Study type: Medical/biological study (experimental study)

Ventilatory frequency of mouse and hamster during microwave-induced heat exposure. med./bio.

Published in: Respir Physiol 1984; 56 (1): 81-90

Aim of study (acc. to author)

To record ventilatory frequency as a function of microwave thermal load in mice and hamsters exposed to 2450 MHz microwaves at ambient temperatures of 10, 20 and 30°C.

Endpoint

Exposure

Exposure Parameters
Exposure 1: 2.45 GHz
Exposure duration: 60 min
  • SAR: 140 mW/g average over time (whole body) (maximum value)
Exposure 2: 2.45 GHz
Exposure duration: 60 min
  • SAR: 40 mW/g average over time (whole body) (maximum value)

Exposure 1

Main characteristics
Frequency 2.45 GHz
Charakteristic
  • guided field
Exposure duration 60 min
Modulation
Modulation type unspecified
Exposure setup
Exposure source
Setup Mice were exposed at Ta values of 10, 20 and 30°C.
Parameters
Measurand Value Type Method Mass Remarks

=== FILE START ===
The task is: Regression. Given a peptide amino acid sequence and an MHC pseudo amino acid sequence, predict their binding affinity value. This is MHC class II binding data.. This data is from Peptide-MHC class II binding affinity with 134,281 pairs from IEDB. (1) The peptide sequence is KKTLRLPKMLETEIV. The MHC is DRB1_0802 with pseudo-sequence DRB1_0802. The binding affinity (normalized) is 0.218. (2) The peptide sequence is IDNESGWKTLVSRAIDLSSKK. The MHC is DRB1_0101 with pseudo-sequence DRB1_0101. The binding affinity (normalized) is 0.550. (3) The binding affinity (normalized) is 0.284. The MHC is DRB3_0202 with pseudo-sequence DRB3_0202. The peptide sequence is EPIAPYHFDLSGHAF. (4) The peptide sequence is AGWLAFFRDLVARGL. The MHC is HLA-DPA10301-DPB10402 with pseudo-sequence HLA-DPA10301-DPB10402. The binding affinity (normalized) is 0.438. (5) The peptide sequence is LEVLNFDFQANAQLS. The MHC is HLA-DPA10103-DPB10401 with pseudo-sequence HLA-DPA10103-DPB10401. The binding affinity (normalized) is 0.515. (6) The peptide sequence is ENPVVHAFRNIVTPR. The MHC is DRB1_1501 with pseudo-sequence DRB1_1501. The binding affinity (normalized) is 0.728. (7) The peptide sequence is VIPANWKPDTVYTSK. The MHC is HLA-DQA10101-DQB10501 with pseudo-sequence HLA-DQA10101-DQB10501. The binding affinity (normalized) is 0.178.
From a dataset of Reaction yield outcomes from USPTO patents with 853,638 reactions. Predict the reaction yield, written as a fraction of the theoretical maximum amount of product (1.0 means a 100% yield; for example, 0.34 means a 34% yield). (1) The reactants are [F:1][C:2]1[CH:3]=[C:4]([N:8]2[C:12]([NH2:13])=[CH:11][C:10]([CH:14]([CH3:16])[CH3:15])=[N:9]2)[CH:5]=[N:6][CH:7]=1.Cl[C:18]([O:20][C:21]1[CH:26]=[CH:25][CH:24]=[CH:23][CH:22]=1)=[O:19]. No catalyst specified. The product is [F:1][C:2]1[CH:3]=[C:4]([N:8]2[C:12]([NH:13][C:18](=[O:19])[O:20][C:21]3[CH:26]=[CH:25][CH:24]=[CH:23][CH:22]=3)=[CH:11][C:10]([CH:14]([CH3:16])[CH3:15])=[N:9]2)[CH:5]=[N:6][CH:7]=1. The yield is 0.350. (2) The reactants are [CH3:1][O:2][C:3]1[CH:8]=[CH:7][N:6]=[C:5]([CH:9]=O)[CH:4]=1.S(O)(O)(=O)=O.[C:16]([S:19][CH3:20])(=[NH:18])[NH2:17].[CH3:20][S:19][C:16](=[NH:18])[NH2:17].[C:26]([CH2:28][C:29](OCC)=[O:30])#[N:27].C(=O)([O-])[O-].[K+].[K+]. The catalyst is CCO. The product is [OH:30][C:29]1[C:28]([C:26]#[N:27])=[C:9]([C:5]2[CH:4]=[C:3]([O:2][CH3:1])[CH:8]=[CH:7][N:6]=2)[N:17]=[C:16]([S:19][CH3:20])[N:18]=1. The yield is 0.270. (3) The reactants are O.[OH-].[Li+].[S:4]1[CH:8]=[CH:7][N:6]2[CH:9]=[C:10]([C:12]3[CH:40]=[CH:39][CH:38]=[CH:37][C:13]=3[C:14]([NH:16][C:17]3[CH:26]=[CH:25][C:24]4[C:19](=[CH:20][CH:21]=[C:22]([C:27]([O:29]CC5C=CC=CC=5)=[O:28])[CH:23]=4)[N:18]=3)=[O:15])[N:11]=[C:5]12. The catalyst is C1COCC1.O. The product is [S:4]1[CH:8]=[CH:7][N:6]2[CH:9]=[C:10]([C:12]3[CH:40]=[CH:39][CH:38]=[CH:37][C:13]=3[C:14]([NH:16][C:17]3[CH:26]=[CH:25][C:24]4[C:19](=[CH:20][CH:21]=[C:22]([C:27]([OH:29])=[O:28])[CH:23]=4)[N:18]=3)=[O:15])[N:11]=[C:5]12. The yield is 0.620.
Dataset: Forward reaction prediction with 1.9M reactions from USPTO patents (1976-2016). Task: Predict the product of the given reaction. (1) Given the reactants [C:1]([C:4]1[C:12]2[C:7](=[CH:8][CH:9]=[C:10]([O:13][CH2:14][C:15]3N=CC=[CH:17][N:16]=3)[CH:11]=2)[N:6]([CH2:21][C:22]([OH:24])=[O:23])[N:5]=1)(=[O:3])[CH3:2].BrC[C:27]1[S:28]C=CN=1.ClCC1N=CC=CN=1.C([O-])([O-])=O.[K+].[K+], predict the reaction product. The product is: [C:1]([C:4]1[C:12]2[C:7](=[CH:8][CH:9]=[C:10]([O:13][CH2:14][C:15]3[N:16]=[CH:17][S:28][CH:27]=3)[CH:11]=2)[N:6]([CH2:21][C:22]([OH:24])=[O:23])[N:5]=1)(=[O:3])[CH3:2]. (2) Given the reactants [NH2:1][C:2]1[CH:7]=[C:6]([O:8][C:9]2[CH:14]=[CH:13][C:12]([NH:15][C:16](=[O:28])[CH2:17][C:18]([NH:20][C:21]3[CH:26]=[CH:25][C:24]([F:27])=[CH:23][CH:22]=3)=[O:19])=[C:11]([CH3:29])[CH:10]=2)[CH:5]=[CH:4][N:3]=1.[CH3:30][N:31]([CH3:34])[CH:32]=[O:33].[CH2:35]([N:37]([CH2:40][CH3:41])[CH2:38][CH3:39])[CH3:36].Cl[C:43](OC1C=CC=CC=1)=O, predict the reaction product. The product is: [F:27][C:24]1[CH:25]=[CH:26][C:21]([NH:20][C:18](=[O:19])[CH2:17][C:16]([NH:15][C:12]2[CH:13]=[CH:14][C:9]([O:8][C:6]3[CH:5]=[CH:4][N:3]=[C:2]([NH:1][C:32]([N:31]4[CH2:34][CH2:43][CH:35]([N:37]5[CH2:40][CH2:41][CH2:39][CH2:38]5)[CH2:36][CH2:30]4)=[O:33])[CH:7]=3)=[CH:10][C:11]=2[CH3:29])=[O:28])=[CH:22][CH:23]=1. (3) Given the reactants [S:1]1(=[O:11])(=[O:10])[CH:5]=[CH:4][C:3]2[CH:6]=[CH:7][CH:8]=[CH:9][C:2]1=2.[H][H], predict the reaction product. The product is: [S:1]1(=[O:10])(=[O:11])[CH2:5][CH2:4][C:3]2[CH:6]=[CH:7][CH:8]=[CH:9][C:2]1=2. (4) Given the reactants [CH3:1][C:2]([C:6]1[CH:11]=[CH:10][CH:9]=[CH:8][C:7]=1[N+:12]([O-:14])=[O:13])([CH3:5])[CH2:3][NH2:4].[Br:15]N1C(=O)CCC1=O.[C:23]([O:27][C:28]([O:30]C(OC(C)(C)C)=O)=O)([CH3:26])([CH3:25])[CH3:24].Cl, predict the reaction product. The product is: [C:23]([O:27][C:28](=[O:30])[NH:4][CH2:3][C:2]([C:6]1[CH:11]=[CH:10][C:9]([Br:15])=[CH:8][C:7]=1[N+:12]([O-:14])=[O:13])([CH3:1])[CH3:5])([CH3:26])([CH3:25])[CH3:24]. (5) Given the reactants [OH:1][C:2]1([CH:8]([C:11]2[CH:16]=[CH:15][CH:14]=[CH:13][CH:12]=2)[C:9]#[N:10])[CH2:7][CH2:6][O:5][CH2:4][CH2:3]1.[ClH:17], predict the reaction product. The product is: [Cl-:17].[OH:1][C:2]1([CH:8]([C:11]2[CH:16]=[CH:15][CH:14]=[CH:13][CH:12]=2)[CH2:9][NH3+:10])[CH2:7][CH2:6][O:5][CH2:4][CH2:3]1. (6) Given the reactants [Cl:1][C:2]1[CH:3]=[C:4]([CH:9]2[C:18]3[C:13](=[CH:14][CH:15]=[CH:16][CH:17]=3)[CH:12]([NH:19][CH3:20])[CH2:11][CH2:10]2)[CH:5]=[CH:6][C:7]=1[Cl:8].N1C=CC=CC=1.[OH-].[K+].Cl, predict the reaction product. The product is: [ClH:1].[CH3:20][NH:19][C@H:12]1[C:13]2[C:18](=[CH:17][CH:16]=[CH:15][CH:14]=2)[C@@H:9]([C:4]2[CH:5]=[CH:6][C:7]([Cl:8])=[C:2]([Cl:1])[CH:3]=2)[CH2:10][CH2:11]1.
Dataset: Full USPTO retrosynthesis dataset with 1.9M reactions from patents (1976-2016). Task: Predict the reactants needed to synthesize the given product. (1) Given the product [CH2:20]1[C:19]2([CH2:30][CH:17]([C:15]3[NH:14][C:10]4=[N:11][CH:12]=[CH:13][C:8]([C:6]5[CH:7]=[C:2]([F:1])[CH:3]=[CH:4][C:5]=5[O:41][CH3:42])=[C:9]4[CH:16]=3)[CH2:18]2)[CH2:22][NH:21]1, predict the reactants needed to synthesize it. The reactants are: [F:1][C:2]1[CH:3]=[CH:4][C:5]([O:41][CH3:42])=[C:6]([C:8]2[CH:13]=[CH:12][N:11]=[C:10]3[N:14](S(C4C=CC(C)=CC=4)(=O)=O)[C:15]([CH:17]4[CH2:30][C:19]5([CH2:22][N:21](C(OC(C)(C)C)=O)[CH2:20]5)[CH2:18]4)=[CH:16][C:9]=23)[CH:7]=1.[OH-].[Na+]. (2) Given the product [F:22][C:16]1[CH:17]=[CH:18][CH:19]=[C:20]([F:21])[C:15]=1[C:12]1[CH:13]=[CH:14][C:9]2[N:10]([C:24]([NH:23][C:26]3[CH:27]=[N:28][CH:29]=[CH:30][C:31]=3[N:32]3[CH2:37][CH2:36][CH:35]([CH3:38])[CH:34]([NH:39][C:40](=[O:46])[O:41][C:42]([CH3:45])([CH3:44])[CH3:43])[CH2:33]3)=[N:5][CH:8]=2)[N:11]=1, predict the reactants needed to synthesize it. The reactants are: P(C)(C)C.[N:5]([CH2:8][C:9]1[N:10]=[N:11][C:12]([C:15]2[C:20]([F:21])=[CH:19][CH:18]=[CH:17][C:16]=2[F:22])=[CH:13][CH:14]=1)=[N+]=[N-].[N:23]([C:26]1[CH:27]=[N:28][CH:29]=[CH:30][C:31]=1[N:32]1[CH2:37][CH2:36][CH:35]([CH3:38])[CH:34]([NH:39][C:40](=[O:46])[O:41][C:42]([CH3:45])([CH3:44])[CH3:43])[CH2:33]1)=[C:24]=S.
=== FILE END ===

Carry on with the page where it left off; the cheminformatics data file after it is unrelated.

SAR 140 mW/g average over time measured whole body maximum value

Exposure 2

Main characteristics
Frequency 2.45 GHz
Charakteristic
  • guided field
Exposure duration 60 min
Modulation
Modulation type unspecified
Exposure setup
Exposure source
Setup Hamster were exposed at Ta values of 10, 20 and 30°C.
Parameters
Measurand Value Type Method Mass Remarks
SAR 40 mW/g average over time measured whole body maximum value

Exposed system:

Methods Endpoint/measurement parameters/methodology

Investigated system:
Investigated organ system:
Time of investigation:
  • during exposure

Main outcome of study (acc. to author)

In both species there was an inverse relationship between ambient temperature and threshold SAR to invoke an increase in breathing rate (ventilatory frequency). However, the threshold SARs for mice were 270 to 450% higher than for hamsters (depending on ambient temperature). On the basis of rate of absorbed energy normalized to body weight (W/kg), mice can tolerate much more heat from microwave irradiation than hamsters. The differences in sensitivity to microwave irradiation in the mouse and hamster are probably attributable to species-specific characteristics (especially differences in body mass and, consequently, passive heat loss).

Study character:

Study funded by